The SYM HD-200 is a VERY nicely equipped scooter. The dash display includes a small digital clock, turn signal and high beam indicator lights and a speedometer that is biased toward kilometers with miles indicated on the inside of the speedo ring. The fuel gauge was surprisingly accurate giving a fairly realistic reflection of what was in the fuel tank at any given time. There is also a temperature gauge (after all, this scooter has a liquid-cooled engine). There is no “stock” windscreen, but I have been told that a small one is available.
The ignition switch includes a steering lock and there is a fairly robust looking fold-out luggage hook. The locking fuel cap is located on the port side rear of the scooter as is the seat release. I like this configuration. One of the areas I have experienced slight trouble on other scooters is with multi-function ignition switches. You know the ones I mean – in addition to “off” and “on” and “lock” positions, they control the opening of the fuel cap and the release of the seat. It’s not a big deal and is usually a pretty easy fix, but I prefer to have the minimum number of things to go wrong.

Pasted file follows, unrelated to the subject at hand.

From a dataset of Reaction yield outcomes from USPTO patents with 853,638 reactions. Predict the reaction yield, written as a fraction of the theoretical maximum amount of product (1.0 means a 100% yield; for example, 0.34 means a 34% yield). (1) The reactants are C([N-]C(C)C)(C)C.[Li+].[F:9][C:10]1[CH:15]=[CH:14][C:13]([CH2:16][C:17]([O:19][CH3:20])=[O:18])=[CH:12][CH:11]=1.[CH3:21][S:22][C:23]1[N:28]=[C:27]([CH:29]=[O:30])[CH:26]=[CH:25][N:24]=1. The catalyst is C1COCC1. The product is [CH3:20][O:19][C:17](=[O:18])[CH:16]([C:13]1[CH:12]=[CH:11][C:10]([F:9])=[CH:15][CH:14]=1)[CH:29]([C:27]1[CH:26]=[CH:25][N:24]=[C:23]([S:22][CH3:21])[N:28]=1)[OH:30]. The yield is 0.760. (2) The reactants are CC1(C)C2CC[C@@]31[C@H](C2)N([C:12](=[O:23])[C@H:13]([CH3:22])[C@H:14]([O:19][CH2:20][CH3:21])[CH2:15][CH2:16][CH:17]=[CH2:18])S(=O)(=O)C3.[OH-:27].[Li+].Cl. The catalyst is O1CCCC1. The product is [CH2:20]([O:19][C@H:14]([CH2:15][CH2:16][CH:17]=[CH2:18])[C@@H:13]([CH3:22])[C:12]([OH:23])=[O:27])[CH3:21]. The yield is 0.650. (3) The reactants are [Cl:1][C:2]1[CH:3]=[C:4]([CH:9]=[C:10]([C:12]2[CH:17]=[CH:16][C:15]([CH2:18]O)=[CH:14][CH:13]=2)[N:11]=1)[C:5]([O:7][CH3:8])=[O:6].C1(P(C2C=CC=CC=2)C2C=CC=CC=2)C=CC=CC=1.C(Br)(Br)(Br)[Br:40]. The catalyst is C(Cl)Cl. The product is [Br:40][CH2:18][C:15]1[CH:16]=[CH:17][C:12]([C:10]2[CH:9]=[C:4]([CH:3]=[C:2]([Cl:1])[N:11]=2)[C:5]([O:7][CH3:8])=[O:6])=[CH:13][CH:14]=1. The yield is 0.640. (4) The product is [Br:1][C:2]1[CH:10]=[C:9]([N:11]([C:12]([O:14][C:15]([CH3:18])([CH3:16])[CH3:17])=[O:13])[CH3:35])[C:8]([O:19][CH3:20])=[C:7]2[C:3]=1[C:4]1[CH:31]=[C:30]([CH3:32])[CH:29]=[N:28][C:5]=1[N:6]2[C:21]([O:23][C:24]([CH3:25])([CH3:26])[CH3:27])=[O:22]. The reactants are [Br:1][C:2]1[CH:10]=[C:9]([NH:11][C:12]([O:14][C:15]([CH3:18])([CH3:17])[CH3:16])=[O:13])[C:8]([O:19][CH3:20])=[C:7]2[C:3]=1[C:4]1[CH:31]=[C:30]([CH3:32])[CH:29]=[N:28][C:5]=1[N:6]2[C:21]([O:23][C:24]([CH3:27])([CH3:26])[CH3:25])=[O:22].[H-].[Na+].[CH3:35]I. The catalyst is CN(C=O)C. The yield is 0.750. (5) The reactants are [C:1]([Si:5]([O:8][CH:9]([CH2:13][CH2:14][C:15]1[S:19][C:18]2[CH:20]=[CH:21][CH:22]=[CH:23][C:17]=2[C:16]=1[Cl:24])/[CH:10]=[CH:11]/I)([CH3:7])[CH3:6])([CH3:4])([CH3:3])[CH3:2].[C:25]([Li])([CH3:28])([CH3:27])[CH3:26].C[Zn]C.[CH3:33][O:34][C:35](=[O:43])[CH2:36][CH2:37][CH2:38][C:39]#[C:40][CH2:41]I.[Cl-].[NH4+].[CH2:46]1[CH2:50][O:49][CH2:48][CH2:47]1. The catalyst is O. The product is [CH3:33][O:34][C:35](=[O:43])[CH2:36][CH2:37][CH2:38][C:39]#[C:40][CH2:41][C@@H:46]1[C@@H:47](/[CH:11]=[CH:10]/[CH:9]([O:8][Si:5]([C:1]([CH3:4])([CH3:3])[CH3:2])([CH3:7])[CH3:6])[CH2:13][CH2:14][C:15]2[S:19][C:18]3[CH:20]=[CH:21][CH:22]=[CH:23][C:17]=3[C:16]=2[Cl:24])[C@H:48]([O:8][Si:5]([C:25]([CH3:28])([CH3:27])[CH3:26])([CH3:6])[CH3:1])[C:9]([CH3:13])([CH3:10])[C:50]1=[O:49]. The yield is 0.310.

I found both the driver and passenger accommodations of the SYM HD 200 to be quite nice. The seat is comfortable – not too soft or too firm. There are fold out passenger foot-pegs and a decent grab-rail/rear rack. The rack looks like it would easily mount a trunk. The ergonomics of the HD 200 fit me perfectly. That’s right, (barley) 5′ 9″ and 200 lbs., and everything seemed just right to me. The specifications say that the seat height is 31 inches, but I think that’s a little taller than actual. I would say that the ergonomics of the HD-200 will likely work out for people in the 5″4″ to 6′ 2″ range. Shorter riders might be unhappy with the seat height and taller riders might run out of leg room.